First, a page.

PuRpOsE: uncovering the biodiversity of oak trees
The BBSRC funded PuRpOsE project has uncovered just how many species use our native oak trees.
A staggering 2300 species are known to be associated with oak, and that doesn’t include all of the fungi, and any of bacteria and other micro-organisms which use oak!
The 2300 species consist of 38 bird species, 229 bryophytes, 108 fungi, 1178 invertebrates, 716 lichens and 31 mammals. Of these species, 320 are only found on oak and a further 229 species are rarely found on species other than oak. These 549 species are the species identified as being most at risk if oak trees decline due pest, disease and/or climate change.
A staggering 2300 species are known to be associated with oak... not including all of the fungi or any of the bacteria and other micro-organisms!
The project assessed the suitability of 30 other tree species to support the biodiversity associated with oak.
The 30 tree species were selected as they are either currently already found in oak woods, and therefore might expand to fill canopy gaps created by the loss of oak, or are known to grow on site types that support oak. Ash was found to support the greatest number of oak-associated species. However, this tree is not currently a viable alternative to oak, as many ash trees are currently dying due to ash dieback.
Whilst the general message from the work is around diversifying woodlands to support oak-associated biodiversity using tree species other than oak, the results from the project can be tailored to specific sites.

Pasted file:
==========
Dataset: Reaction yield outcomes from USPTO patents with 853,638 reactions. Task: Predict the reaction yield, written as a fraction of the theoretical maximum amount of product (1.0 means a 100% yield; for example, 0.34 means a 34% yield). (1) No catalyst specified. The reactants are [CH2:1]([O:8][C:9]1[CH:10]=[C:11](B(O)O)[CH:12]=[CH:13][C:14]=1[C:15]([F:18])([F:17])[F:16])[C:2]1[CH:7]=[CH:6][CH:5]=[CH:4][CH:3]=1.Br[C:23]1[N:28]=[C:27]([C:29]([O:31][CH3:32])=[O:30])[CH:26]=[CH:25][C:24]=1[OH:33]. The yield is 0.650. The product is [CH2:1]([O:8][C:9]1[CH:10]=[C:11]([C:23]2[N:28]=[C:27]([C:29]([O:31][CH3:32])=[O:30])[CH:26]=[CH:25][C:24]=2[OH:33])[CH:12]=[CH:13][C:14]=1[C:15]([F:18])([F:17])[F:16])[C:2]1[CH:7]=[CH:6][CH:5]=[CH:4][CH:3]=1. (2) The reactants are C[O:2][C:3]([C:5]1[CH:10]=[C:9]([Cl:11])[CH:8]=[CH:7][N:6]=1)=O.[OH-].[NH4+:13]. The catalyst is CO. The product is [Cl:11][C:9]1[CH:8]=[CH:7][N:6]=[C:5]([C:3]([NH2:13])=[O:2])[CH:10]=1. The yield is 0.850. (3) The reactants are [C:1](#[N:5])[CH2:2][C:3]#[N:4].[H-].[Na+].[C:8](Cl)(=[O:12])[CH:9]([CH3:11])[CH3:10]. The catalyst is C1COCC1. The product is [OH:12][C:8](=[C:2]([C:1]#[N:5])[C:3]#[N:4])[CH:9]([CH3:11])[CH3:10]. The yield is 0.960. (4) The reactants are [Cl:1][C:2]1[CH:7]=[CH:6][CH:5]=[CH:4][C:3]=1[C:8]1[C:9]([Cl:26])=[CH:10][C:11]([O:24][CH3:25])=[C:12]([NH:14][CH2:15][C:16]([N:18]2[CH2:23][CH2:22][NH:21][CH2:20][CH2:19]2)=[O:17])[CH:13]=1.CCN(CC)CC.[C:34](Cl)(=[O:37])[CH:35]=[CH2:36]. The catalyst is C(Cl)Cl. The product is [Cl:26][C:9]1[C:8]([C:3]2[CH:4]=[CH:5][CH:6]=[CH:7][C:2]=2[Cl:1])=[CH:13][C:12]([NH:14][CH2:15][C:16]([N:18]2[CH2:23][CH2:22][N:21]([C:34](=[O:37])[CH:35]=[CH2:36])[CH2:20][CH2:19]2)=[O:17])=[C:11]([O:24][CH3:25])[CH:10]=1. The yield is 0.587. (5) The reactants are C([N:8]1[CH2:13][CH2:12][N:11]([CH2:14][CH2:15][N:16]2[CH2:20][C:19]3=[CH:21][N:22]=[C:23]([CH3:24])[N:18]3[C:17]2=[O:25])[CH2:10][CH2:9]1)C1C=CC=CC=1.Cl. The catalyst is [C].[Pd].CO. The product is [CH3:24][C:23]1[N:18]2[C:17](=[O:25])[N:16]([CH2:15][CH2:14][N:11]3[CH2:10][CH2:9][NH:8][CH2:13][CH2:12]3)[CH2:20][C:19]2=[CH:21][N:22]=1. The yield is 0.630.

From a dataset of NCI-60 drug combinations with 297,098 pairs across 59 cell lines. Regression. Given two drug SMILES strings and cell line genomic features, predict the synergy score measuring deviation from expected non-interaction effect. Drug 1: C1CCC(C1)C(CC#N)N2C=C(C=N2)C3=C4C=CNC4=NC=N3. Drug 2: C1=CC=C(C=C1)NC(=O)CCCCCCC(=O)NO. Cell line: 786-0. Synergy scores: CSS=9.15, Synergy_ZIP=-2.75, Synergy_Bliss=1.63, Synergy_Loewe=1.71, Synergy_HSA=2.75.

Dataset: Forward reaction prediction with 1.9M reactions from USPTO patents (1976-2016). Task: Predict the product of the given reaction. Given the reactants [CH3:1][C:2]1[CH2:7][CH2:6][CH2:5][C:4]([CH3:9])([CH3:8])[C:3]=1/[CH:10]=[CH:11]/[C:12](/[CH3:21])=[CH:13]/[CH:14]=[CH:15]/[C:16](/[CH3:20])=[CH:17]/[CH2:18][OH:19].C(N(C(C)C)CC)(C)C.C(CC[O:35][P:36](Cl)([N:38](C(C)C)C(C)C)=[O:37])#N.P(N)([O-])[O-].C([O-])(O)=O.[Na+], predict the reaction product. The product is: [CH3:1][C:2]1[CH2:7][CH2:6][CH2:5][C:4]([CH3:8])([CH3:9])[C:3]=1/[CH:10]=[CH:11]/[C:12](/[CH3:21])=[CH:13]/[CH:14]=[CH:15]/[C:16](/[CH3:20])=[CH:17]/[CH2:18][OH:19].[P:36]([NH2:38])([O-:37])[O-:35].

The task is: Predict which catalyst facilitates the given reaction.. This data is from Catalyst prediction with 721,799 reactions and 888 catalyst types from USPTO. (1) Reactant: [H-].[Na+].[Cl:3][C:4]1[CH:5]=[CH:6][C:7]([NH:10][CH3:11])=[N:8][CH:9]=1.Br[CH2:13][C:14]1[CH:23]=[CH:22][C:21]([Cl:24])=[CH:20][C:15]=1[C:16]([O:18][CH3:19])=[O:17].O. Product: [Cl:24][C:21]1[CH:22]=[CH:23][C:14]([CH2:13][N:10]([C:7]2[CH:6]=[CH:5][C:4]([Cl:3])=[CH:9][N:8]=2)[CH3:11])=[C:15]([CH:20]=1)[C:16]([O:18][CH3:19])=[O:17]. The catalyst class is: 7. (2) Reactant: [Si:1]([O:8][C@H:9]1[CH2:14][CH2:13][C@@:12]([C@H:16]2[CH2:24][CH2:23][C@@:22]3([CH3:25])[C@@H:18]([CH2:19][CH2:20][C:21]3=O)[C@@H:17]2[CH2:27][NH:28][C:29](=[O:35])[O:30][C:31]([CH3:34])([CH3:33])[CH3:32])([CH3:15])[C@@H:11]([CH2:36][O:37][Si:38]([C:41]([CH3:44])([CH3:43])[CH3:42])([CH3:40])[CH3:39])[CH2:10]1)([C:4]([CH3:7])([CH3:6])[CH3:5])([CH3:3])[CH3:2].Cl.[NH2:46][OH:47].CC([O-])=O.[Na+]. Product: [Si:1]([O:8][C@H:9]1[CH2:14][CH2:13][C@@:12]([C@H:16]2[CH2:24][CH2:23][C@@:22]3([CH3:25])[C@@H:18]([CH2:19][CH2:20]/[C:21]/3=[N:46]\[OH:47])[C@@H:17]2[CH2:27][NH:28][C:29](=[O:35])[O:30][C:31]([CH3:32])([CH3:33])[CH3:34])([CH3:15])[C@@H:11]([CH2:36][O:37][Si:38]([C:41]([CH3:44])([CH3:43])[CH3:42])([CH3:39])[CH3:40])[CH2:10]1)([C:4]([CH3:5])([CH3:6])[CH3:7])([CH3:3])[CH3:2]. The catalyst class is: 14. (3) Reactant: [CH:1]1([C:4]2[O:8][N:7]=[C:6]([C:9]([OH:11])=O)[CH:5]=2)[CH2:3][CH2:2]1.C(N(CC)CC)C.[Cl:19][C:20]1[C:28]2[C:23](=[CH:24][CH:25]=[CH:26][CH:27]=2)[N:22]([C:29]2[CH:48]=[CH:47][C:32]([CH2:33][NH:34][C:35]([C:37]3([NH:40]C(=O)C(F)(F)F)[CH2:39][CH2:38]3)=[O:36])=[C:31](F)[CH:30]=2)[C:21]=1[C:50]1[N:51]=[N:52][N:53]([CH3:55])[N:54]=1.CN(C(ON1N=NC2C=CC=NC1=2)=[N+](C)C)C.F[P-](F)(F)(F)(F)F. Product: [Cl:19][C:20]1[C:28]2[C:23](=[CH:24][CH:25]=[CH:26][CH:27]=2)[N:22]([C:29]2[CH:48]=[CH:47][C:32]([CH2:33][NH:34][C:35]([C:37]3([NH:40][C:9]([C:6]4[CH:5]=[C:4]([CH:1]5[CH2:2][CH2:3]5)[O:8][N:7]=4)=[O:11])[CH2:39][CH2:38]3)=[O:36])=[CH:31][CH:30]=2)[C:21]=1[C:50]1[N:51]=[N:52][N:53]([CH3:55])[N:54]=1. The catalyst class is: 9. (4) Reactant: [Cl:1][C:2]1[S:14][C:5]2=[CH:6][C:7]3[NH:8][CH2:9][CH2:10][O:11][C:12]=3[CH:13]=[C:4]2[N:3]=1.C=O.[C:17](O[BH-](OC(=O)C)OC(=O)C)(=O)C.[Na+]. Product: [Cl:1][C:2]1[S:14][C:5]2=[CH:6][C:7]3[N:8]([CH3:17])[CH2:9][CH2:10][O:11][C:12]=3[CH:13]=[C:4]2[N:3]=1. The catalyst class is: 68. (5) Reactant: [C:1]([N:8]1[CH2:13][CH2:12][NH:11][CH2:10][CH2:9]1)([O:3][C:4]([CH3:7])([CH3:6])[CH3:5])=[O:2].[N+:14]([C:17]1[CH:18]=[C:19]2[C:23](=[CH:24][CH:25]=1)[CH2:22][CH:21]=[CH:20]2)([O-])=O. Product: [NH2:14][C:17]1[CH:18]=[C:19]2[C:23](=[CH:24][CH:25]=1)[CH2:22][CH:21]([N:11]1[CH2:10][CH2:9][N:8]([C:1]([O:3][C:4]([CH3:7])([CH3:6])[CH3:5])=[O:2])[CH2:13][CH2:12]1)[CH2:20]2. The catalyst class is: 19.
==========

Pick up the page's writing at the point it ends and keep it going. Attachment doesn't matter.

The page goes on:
All the information about oak-associated species and their use of other tree species is available in OakEcol (a database of oak associated biodiversity). Using site-specific species lists it is then possible to refine the list of potentially suitable tree species and identify management options.
Examples of this approach have been done for 30 oak woodland case studies across the UK, which are available, together with the OakEcol database and further information at www.hutton.ac.uk/oak-decline.
For further information contact Ruth Mitchell
The work was funded by Defra through the BBSRC grant Protecting Oak Ecosystems (PuRpOsE): BB/N022831/1 with additional support from the Forestry Commission England and the Scottish Government’s Rural and Environment Research and Analysis Directorate 2016-2021 strategic research programme.